Onset (On) neurons in the cochlear nucleus (CN), characterized by their prominent response to the onset followed by little or no response to the steady-state of sustained stimuli, have a remarkable ability to entrain (firing 1 spike per cycle of a periodic stimulus) to low-frequency tones up to 1000 Hz. In this article, we present a point-neuron model with independent, excitatory auditory-nerve (AN) inputs that accounts for the ability of On neurons to both produce onset responses for high-frequency tone bursts and entrain to a wide range of low-frequency tones. With a fixed-duration spike-blocking state after a spike (an absolute refractory period), the model produces entrainment to a broad range of low-frequency tones and an On response with short interspike intervals (chopping) for high-frequency tone bursts. To produce On response patterns with no chopping, we introduce a novel, more complex, active membrane model in which the spike-blocking state is maintained until the instantaneous membrane voltage falls below a transition voltage. During the sustained depolarization for a high-frequency tone burst, the new model does not chop because it enters a spike-blocking state after the first spike and fails to leave this state until the membrane voltage returns toward rest at the end of the stimulus. The model entrains to low-frequency tones because the membrane voltage falls below the transition voltage on every cycle when the AN inputs are phase-locked. With the complex membrane model, On response patterns having moderate steady-state activity for high-frequency tone bursts (On-L) are distinguished from those having no steady-state activity (On-I) by requiring fewer AN inputs. Voltage-gated ion channels found in On-responding neurons of the CN may underlie the hypothesized dynamic spike-blocking state. These results provide a mechanistic rationale for distinguishing between the different physiological classes of CN On neurons.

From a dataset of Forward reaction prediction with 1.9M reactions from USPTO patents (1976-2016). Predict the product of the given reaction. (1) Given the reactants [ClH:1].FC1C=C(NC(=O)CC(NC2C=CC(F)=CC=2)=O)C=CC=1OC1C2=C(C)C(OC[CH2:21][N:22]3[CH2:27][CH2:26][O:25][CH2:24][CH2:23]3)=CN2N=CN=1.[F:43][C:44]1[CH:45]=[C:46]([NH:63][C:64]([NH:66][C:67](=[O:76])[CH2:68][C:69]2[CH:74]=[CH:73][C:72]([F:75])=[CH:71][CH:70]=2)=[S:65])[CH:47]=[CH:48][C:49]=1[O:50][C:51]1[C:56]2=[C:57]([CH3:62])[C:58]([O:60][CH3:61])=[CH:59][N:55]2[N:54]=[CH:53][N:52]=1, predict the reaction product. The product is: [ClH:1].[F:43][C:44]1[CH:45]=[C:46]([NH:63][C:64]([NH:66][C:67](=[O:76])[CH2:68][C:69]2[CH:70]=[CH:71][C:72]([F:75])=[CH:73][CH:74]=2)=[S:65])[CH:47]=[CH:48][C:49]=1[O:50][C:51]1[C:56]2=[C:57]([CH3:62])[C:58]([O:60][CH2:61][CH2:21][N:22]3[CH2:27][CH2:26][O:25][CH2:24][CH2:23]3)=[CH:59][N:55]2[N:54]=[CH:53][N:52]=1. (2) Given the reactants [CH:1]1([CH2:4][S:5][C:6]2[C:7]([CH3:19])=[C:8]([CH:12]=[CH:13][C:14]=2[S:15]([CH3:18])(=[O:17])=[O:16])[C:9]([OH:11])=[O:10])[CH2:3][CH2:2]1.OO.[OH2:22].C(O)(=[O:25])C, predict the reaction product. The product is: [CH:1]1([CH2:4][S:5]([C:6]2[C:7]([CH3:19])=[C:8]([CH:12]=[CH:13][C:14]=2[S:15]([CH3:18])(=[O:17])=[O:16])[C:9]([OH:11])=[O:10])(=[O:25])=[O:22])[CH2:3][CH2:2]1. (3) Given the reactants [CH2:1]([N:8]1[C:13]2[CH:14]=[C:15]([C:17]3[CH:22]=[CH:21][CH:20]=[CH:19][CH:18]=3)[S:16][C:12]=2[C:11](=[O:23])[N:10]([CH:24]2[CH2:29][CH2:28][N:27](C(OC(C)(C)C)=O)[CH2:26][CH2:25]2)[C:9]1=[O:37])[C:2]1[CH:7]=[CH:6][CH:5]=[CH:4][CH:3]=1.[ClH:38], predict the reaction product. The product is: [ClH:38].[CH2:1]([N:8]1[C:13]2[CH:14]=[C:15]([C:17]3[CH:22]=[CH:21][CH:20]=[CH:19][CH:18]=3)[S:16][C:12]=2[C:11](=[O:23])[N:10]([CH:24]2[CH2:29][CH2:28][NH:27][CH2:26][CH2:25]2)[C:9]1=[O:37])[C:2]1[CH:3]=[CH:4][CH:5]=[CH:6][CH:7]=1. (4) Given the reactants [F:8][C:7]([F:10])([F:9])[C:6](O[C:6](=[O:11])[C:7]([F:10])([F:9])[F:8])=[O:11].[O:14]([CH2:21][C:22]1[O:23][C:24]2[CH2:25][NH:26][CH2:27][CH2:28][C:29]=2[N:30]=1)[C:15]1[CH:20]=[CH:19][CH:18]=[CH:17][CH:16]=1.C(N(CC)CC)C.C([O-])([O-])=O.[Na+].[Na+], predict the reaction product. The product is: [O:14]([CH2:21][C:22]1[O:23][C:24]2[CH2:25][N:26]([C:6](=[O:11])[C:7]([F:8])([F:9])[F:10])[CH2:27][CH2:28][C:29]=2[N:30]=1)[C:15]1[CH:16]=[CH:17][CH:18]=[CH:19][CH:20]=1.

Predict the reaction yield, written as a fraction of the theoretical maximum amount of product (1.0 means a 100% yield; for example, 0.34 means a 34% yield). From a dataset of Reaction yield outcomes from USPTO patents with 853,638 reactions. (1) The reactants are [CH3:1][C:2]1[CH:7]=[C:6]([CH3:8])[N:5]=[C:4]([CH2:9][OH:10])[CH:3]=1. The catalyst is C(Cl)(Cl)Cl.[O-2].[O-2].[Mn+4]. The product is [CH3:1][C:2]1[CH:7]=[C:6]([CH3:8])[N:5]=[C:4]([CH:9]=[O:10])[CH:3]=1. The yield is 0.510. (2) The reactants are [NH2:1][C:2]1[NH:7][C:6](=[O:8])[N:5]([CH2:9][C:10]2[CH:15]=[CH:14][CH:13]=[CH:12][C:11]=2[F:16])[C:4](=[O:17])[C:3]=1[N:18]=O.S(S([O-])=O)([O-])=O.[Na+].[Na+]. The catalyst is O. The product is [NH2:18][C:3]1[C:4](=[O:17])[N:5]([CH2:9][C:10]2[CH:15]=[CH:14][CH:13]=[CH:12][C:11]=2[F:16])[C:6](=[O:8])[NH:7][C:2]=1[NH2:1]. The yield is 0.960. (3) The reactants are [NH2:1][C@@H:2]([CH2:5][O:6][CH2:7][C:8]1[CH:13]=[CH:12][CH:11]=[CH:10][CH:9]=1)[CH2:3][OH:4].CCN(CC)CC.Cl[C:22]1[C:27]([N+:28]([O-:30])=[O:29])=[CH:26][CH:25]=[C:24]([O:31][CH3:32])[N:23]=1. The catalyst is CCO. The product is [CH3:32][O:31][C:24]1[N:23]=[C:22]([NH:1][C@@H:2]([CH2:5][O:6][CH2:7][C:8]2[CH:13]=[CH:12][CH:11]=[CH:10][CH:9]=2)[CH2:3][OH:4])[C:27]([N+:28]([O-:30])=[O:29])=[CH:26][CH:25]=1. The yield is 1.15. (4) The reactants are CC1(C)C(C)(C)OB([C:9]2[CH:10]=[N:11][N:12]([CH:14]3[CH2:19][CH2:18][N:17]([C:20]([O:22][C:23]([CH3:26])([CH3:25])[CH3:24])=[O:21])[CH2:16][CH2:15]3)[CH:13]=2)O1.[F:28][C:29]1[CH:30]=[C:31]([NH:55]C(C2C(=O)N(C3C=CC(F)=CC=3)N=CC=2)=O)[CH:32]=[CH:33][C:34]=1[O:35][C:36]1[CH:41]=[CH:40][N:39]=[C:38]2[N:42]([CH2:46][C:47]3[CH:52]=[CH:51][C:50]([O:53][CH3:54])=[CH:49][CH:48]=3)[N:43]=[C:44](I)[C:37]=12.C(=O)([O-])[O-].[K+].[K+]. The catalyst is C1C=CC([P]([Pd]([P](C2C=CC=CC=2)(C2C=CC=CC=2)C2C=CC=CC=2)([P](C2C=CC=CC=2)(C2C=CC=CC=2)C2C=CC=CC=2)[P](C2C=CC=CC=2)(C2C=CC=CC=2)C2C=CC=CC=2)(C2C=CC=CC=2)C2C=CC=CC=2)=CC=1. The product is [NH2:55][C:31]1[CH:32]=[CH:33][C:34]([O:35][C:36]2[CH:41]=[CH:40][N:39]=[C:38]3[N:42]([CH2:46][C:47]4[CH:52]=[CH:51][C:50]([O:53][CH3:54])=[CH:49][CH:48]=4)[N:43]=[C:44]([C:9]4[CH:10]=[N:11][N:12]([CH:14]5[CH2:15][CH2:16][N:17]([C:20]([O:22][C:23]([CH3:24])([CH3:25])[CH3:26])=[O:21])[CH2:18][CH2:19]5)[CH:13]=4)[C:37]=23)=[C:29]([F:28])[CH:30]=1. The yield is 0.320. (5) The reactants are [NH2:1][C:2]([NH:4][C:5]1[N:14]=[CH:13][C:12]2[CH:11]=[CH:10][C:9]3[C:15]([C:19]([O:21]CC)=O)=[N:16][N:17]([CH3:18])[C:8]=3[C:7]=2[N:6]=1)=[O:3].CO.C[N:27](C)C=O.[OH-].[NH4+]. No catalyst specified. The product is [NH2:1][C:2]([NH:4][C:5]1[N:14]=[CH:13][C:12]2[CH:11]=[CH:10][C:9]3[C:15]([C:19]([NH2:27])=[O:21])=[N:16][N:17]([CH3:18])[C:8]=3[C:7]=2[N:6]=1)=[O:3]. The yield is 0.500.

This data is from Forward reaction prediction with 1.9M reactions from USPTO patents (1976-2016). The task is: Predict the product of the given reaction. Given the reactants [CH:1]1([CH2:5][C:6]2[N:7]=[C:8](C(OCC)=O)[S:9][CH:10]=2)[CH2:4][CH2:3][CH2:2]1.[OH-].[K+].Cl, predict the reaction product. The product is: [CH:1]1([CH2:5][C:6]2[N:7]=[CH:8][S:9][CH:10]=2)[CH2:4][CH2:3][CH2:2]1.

PMCID: PMC2270482  PMID: 12435926
refractory period; state-dependent spike discharge; voltage-gated ion channels; cochlear nucleus
10.  Prevalence of Stereotypical Responses to Mistuned Complex Tones in the Inferior Colliculus 
Journal of neurophysiology  2005;94(5):3523-3537.